A Heart of Stone Turns to Flesh


Allene Kearney

Triangulating Shakespeare

. . .In our class production of "The Triumph of Time," scenes from The Winter's Tale, I play the part of the officer in the court scene. I felt my role was a minor one with little significance. However, the more I analyze the play, I find that the Oracle of Apollo, which the officer reads is thematically significant. As the officer, it is my duty to read the indictment (charges made by the King), to see that the court acts judiciously, and to read Apollo's judgment. Hermione appeals to the gods when she perceives that she will not receive justice in the King's court. Leontes is truly the one on trial during this scene. He is proven to be cold hearted, granite like, and blasphemous.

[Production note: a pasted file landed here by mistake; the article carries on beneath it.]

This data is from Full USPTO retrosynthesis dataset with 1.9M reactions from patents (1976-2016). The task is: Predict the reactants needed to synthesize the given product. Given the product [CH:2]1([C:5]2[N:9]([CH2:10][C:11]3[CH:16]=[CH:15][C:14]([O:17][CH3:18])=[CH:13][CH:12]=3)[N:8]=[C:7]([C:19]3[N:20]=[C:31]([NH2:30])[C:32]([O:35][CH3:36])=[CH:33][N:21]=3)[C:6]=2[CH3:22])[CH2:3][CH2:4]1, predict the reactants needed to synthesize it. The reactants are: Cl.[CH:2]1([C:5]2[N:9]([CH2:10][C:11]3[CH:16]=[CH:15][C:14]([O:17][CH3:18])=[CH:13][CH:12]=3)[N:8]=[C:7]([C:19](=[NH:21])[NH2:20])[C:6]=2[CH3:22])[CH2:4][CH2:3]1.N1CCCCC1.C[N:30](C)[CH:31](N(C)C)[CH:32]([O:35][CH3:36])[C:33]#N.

The court scene in our production focuses on the estranged tyrannical Leontes who enjoys exercising his power over the powerless, but faithful, Hermione. The court begins with a military type march into the court by the King, his lords, and the officer of the court. Leontes is proud and arrogant as he calls for the prisoner. Our director wanted to capture the sterile bars and geometric lines of our location in the halls of the Agricultural Building, but because of the limitations of having one camera with no tracking capabilities much of this is not on screen. Hermione is seen standing alone with only her faith to uphold her during this ordeal. She comes across as the victim of the powerful jealous King as she stands with her head down while the indictment is read. In a medium shot of this speech, the officer stands between the accused and the accuser as a symbol of justice. The over the shoulder shots showing the interaction of the King and Queen add to the drama. Hermione is clearly contrasted to her bold unabashed defender Paulina. Donald K. Hedrick feels that Hermione and Paulina are somewhat blurred in the BBC production of the court scene. He feels that "Timidity weakens wonderful Margaret Tyzack's Paulina, whose nobility has far too much of Hermione's propriety to it." In the English 431 production Paulina is bold, brash, and forceful. When she sees the King's repentance she employs the quality of mercy without appearing weak. She remains the tower of strength on which he can lean; she leads Leontes out of the court upon his insistence to the chapel where he will undergo his re-creation.

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